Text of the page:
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CCHA Opposes American Health Care Act

Federal Legislation Passed by House Would Harm Children

On May 4, 2017, the House of Representatives voted on legislation, called the American Health Care Act (AHCA). CCHA opposes the AHCA, because it puts health care for California children at risk. The AHCA is harmful to children in two ways.

First, it caps federal funding for Medi-Cal, California’s Medicaid Program.  Because California has more people living in poverty than any other state in the nation, over half of California’s children — nearly six million of them — receive health care through Medi-Cal.  An estimated 9 percent of these children are disabled or suffer from chronic health conditions.  The federal cap included in the AHCA will create a growing funding shortfall that will hit California particularly hard, because California already has a very efficient program, with per capita costs that are already some of the lowest in the country and provider reimbursement rates that are significantly below cost.

Rather than rewarding California’s efficiency, the AHCA would penalize the state by locking in federal funding at this below-average level and capping it in future years.  Medi-Cal cannot sustain significant and growing federal funding shortfalls without cuts either to eligibility or benefits.   Either would put children’s access to medical care at risk.  California’s children could be further harmed in the event of an epidemic, natural disaster, or other unforeseen event that cannot be reflected under the cap.

Research indicates that Medicaid is a smart investment that pays lifelong dividends for children, families, and taxpayers.  National studies indicate that Medicaid coverage reduces infant mortality and morbidity.  Moreover, research shows that children with coverage through the program are less likely to miss school, are healthier into adulthood, earn more in wages and pay more in taxes over the course of their lives than children without health care coverage.  By capping federal support for this worthwhile investment in health care for children, the AHCA puts these gains at risk.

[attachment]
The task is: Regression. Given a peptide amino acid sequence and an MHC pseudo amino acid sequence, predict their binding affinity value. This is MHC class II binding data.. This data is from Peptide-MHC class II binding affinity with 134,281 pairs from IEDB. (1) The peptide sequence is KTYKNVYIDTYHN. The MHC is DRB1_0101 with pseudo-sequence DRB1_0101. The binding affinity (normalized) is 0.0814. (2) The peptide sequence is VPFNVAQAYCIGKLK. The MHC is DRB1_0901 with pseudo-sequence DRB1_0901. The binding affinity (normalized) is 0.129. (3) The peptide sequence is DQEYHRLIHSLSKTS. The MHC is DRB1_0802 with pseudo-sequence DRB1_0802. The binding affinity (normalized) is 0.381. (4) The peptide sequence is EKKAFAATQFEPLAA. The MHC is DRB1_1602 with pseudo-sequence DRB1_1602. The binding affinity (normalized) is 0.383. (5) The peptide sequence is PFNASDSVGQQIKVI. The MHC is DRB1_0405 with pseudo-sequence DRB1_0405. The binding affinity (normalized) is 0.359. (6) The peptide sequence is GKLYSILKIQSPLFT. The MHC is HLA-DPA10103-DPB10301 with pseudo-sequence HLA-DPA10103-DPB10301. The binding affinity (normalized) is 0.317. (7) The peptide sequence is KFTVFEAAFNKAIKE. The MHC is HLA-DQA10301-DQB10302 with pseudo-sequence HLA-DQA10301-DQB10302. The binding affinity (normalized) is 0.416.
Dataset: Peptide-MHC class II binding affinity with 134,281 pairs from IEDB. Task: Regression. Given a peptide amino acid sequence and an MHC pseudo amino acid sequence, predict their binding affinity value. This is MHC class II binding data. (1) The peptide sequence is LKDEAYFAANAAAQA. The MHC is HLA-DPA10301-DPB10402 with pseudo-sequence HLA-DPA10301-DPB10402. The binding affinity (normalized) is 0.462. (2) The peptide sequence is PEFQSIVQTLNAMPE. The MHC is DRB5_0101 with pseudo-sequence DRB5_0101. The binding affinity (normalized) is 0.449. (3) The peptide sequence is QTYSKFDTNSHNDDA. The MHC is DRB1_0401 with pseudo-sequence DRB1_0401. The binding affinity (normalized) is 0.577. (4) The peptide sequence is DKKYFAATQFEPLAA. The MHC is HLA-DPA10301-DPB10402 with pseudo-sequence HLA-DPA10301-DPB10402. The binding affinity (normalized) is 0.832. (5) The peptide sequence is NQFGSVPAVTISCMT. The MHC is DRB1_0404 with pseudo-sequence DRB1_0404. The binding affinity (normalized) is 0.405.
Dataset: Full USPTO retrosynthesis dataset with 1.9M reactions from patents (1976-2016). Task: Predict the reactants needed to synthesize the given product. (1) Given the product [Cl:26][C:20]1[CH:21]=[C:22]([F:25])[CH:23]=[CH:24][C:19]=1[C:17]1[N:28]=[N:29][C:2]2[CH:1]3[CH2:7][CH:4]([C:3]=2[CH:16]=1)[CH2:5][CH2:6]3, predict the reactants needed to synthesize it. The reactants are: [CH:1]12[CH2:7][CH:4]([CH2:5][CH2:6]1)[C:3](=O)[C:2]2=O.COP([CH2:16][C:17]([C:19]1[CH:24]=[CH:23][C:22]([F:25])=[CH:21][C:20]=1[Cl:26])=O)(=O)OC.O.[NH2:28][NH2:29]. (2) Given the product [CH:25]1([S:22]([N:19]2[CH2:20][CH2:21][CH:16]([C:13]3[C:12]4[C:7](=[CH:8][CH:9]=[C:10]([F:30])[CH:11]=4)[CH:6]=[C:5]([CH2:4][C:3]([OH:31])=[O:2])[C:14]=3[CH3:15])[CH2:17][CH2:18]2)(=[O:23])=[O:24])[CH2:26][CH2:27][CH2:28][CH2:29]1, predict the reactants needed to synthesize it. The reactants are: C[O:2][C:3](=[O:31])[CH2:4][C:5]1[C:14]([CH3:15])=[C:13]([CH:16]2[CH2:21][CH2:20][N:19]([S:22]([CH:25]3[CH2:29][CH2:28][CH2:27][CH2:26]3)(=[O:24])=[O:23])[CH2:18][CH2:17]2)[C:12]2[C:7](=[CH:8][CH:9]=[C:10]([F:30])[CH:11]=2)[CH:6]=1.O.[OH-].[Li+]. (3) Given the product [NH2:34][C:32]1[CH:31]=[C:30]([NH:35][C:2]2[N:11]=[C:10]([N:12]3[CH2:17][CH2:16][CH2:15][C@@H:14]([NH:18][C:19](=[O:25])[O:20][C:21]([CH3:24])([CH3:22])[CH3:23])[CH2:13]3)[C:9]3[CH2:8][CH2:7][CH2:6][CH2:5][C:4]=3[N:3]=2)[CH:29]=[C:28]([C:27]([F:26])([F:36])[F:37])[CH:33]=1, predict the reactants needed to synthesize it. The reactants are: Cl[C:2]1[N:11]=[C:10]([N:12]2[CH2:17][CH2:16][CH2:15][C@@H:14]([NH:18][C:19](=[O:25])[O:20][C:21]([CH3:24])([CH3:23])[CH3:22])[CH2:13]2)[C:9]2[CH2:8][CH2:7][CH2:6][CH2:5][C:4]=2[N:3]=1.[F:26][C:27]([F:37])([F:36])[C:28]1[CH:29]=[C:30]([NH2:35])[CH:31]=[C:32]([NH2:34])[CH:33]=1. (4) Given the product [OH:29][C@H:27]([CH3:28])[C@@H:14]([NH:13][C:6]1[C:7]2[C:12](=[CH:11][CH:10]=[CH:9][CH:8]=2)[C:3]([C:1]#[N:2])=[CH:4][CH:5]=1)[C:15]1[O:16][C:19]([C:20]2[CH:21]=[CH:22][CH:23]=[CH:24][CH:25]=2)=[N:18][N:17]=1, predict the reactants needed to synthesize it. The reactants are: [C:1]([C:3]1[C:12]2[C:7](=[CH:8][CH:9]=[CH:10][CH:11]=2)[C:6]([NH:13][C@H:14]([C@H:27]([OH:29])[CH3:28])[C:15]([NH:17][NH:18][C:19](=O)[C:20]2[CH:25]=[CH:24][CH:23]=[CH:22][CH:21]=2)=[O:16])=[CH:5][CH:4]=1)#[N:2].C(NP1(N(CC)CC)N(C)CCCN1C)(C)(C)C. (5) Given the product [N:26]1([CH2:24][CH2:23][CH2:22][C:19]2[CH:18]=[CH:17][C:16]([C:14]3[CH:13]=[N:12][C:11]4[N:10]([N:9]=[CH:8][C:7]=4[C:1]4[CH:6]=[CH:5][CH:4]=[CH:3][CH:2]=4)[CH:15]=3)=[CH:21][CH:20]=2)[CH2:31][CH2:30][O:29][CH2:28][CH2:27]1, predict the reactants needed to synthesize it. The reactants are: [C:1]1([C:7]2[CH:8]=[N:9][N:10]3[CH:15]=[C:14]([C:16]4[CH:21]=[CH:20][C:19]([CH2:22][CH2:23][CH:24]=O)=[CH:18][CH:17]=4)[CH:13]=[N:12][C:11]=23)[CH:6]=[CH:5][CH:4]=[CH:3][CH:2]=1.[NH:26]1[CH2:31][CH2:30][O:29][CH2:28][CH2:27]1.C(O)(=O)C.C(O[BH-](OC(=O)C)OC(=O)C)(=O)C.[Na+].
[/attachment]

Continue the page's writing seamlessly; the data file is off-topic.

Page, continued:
Second, the AHCA would enable states to waive consumer protections that are included in the federal Affordable Care Act.  Specifically, under these waivers, insurers could charge individuals with pre-existing conditions significantly more than people who are healthy and sell insurance that does not cover important benefits, like maternity care or prescription drugs.  While the AHCA also includes funding for high risk pools that are designed to reduce the impact that these waivers will have on consumers, California once operated a high-risk pool and the evidence from that experience is clear:  high risk pools are expensive, inefficient, and offer minimal benefits, including long waiting periods and annual and lifetime benefit caps.  High risk pools are completely inadequate to meet the health care needs of people with pre-existing conditions, like cancer and congenital heart conditions.  These waivers have the potential to limit access to needed health care to children with pre-existing conditions, including the hundreds of thousands of California children with special health care needs.

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